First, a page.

In the past few years, Georgia State University professor Kristen Buras1 has tried to make a name for herself by bashing the progress made in New Orleans’ public school system since Hurricane Katrina. She recently reached a new low with an article she wrote for The Progressive entitled, “Charter Schools Flood New Orleans.”
For those of us who have been involved in the post-Katrina transformation of New Orleans’ public school system, the claims in Buras’ article are so far removed from reality that one must question the underlying motivations of the author and her editors at The Progressive. To illustrate this fact, I’ve reproduced the article below and highlighted the factual inaccuracies and misleading statements Buras makes in the course of the piece.
By KRISTEN BURAS on December 26, 2014
Within days of Hurricane Katrina, the conservative Heritage Foundation advocated the creation of a “Gulf Opportunity Zone,” including federal funds for charter schools and entrepreneurs. Slowly but surely, the narrative of disaster turned to one of opportunity, even triumph. We were told that families abandoned in the storm were finding new hope in transformation of the city’s public schools by charter school operators.
Report after report praised New Orleans as a model for urban school districts across the nation. Charter school operators, most of them white, declared “school choice” to be the new civil rights movement.
Now, almost a decade later, New Orleans is the nation’s first all-charter school district. Charter advocates describe the district’s achievements as nothing short of a miracle.
The truth is quite different: Flooding New Orleans with charter schools has been disastrous.I was born and raised in New Orleans and have been studying education reform there for the last decade. One black veteran teacher told me what transpired in the wake of the storm. Policymakers declared, “You no longer have jobs. The local district no longer exists. We’re going to split it up, make some charters. The state’s going to take control of everything.”
During an exchange with one state legislator, this teacher asked how the legislature could take such drastic action without public input. The legislator’s response was brutally candid: “We called up a few people that we knew were back in town and invited them over to my house, and we sat down and began to dismantle the district.” Justifiably angered, the teacher responded, “These are the kinds of underhanded tactics that were going on while our schoolchildren were still floating in the waters of Katrina.”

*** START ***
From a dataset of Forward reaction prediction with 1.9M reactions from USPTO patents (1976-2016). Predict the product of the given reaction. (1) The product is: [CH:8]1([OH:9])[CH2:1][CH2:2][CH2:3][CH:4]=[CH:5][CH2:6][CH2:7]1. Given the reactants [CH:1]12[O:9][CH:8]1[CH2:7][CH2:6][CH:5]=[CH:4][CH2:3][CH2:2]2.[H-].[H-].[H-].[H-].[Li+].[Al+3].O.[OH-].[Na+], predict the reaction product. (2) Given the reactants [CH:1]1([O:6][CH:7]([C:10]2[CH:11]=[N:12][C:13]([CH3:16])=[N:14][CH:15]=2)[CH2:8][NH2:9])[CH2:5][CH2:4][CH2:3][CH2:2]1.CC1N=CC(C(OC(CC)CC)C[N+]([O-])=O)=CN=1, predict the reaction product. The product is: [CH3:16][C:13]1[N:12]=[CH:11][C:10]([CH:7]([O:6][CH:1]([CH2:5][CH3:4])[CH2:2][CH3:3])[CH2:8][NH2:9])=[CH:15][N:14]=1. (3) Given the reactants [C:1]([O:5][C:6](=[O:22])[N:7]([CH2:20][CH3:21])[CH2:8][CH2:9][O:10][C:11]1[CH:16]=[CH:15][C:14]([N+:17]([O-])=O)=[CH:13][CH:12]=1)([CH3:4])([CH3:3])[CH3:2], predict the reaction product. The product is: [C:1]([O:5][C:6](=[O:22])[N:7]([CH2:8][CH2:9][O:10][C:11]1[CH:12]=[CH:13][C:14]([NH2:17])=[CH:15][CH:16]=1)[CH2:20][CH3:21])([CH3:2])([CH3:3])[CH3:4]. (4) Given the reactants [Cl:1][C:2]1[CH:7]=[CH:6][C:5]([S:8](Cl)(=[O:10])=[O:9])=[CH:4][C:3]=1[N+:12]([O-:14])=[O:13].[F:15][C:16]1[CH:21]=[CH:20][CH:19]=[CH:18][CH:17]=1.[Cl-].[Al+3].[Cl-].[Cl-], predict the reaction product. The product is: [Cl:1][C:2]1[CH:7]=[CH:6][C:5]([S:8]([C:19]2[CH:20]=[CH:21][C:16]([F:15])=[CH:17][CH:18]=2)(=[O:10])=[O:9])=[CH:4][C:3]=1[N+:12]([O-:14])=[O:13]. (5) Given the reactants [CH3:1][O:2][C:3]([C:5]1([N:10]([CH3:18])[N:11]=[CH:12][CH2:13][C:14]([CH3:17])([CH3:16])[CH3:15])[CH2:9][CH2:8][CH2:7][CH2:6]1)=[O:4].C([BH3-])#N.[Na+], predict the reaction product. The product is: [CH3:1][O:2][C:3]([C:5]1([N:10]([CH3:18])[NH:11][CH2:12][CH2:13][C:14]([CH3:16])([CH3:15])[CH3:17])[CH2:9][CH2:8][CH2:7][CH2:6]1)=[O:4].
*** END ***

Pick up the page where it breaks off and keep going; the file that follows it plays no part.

In November 2005, barely two months after Katrina, Louisiana Governor Kathleen Blanco called a special legislative session. This was the occasion for passing Act 35, which changed the definition of a “failing” school from a performance score of 60 (on a scale of 200) to 87.4, just below the state average. This allowed the state-run Recovery School District to assume control of 107 of 128 public schools in Orleans Parish, enabling charter expansion on a scale never before attempted in Louisiana or elsewhere. It was the ultimate public private partnership—state officials serving the interests of private businesses rather than local communities, especially communities of color.
Although a state law, Act 35 specifically targeted the majority-black Orleans Parish. Before its passage, state officials crunched numbers in Baton Rouge to determine the school performance score cut-point and district size that would enable mass takeover only in New Orleans. Act 35 stipulated the Recovery School District could not assume control of failing schools in districts with fewer than thirty schools; fifty of sixty-four districts in Louisiana have fewer than thirty schools.Among the remaining districts, the state took over and chartered failing schools only in New Orleans immediately after Katrina.